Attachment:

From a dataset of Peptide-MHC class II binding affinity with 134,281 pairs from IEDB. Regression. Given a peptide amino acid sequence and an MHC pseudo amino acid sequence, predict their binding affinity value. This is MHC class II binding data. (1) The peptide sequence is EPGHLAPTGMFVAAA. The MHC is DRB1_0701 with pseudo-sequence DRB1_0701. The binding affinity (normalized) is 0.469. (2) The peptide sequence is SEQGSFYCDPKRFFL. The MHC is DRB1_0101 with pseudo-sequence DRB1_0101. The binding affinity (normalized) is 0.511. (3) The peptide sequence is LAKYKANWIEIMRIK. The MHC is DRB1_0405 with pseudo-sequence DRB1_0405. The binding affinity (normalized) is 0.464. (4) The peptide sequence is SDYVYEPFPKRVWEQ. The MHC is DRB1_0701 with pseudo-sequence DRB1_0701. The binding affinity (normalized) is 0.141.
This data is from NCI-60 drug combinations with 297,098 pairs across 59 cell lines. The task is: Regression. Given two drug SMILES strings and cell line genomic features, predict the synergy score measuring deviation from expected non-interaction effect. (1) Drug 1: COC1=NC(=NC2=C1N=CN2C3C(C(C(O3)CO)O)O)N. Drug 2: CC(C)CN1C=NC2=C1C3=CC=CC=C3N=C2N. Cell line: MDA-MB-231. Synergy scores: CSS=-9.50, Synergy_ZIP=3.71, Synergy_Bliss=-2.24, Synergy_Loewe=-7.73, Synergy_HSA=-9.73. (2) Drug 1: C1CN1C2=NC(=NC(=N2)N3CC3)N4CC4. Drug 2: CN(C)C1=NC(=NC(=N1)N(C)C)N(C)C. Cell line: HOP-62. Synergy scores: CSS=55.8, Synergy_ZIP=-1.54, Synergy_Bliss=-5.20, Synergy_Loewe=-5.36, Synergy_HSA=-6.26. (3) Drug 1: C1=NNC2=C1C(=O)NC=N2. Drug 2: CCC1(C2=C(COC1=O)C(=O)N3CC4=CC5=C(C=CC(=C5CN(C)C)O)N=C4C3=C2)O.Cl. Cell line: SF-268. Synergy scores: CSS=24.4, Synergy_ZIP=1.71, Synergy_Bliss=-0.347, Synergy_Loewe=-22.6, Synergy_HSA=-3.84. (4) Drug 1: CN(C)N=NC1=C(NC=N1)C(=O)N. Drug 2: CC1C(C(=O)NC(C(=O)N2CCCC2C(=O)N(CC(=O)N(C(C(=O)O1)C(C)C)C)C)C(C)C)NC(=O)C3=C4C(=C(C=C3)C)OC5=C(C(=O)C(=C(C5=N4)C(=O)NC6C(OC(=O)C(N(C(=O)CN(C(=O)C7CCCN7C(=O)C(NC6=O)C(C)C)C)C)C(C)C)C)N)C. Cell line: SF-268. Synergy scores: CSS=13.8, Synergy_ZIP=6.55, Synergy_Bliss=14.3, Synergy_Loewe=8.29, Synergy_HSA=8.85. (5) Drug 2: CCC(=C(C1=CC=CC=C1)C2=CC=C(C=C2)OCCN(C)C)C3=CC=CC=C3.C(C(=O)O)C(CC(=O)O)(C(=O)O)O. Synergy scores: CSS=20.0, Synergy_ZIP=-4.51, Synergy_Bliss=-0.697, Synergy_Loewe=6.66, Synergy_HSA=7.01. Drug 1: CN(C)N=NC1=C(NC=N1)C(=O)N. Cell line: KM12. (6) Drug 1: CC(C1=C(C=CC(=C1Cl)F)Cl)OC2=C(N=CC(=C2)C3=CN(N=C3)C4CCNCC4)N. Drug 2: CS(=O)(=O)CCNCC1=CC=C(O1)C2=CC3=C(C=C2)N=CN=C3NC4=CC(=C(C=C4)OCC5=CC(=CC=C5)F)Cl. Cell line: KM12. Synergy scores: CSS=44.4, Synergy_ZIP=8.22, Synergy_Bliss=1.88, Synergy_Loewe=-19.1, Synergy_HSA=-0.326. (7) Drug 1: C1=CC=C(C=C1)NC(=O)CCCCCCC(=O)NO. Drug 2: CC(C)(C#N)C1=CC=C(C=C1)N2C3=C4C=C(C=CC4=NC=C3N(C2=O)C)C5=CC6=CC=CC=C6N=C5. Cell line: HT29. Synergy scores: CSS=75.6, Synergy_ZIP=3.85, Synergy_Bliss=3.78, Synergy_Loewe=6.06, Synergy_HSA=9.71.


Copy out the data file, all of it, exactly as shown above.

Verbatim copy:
From a dataset of Peptide-MHC class II binding affinity with 134,281 pairs from IEDB. Regression. Given a peptide amino acid sequence and an MHC pseudo amino acid sequence, predict their binding affinity value. This is MHC class II binding data. (1) The peptide sequence is EPGHLAPTGMFVAAA. The MHC is DRB1_0701 with pseudo-sequence DRB1_0701. The binding affinity (normalized) is 0.469. (2) The peptide sequence is SEQGSFYCDPKRFFL. The MHC is DRB1_0101 with pseudo-sequence DRB1_0101. The binding affinity (normalized) is 0.511. (3) The peptide sequence is LAKYKANWIEIMRIK. The MHC is DRB1_0405 with pseudo-sequence DRB1_0405. The binding affinity (normalized) is 0.464. (4) The peptide sequence is SDYVYEPFPKRVWEQ. The MHC is DRB1_0701 with pseudo-sequence DRB1_0701. The binding affinity (normalized) is 0.141.
This data is from NCI-60 drug combinations with 297,098 pairs across 59 cell lines. The task is: Regression. Given two drug SMILES strings and cell line genomic features, predict the synergy score measuring deviation from expected non-interaction effect. (1) Drug 1: COC1=NC(=NC2=C1N=CN2C3C(C(C(O3)CO)O)O)N. Drug 2: CC(C)CN1C=NC2=C1C3=CC=CC=C3N=C2N. Cell line: MDA-MB-231. Synergy scores: CSS=-9.50, Synergy_ZIP=3.71, Synergy_Bliss=-2.24, Synergy_Loewe=-7.73, Synergy_HSA=-9.73. (2) Drug 1: C1CN1C2=NC(=NC(=N2)N3CC3)N4CC4. Drug 2: CN(C)C1=NC(=NC(=N1)N(C)C)N(C)C. Cell line: HOP-62. Synergy scores: CSS=55.8, Synergy_ZIP=-1.54, Synergy_Bliss=-5.20, Synergy_Loewe=-5.36, Synergy_HSA=-6.26. (3) Drug 1: C1=NNC2=C1C(=O)NC=N2. Drug 2: CCC1(C2=C(COC1=O)C(=O)N3CC4=CC5=C(C=CC(=C5CN(C)C)O)N=C4C3=C2)O.Cl. Cell line: SF-268. Synergy scores: CSS=24.4, Synergy_ZIP=1.71, Synergy_Bliss=-0.347, Synergy_Loewe=-22.6, Synergy_HSA=-3.84. (4) Drug 1: CN(C)N=NC1=C(NC=N1)C(=O)N. Drug 2: CC1C(C(=O)NC(C(=O)N2CCCC2C(=O)N(CC(=O)N(C(C(=O)O1)C(C)C)C)C)C(C)C)NC(=O)C3=C4C(=C(C=C3)C)OC5=C(C(=O)C(=C(C5=N4)C(=O)NC6C(OC(=O)C(N(C(=O)CN(C(=O)C7CCCN7C(=O)C(NC6=O)C(C)C)C)C)C(C)C)C)N)C. Cell line: SF-268. Synergy scores: CSS=13.8, Synergy_ZIP=6.55, Synergy_Bliss=14.3, Synergy_Loewe=8.29, Synergy_HSA=8.85. (5) Drug 2: CCC(=C(C1=CC=CC=C1)C2=CC=C(C=C2)OCCN(C)C)C3=CC=CC=C3.C(C(=O)O)C(CC(=O)O)(C(=O)O)O. Synergy scores: CSS=20.0, Synergy_ZIP=-4.51, Synergy_Bliss=-0.697, Synergy_Loewe=6.66, Synergy_HSA=7.01. Drug 1: CN(C)N=NC1=C(NC=N1)C(=O)N. Cell line: KM12. (6) Drug 1: CC(C1=C(C=CC(=C1Cl)F)Cl)OC2=C(N=CC(=C2)C3=CN(N=C3)C4CCNCC4)N. Drug 2: CS(=O)(=O)CCNCC1=CC=C(O1)C2=CC3=C(C=C2)N=CN=C3NC4=CC(=C(C=C4)OCC5=CC(=CC=C5)F)Cl. Cell line: KM12. Synergy scores: CSS=44.4, Synergy_ZIP=8.22, Synergy_Bliss=1.88, Synergy_Loewe=-19.1, Synergy_HSA=-0.326. (7) Drug 1: C1=CC=C(C=C1)NC(=O)CCCCCCC(=O)NO. Drug 2: CC(C)(C#N)C1=CC=C(C=C1)N2C3=C4C=C(C=CC4=NC=C3N(C2=O)C)C5=CC6=CC=CC=C6N=C5. Cell line: HT29. Synergy scores: CSS=75.6, Synergy_ZIP=3.85, Synergy_Bliss=3.78, Synergy_Loewe=6.06, Synergy_HSA=9.71.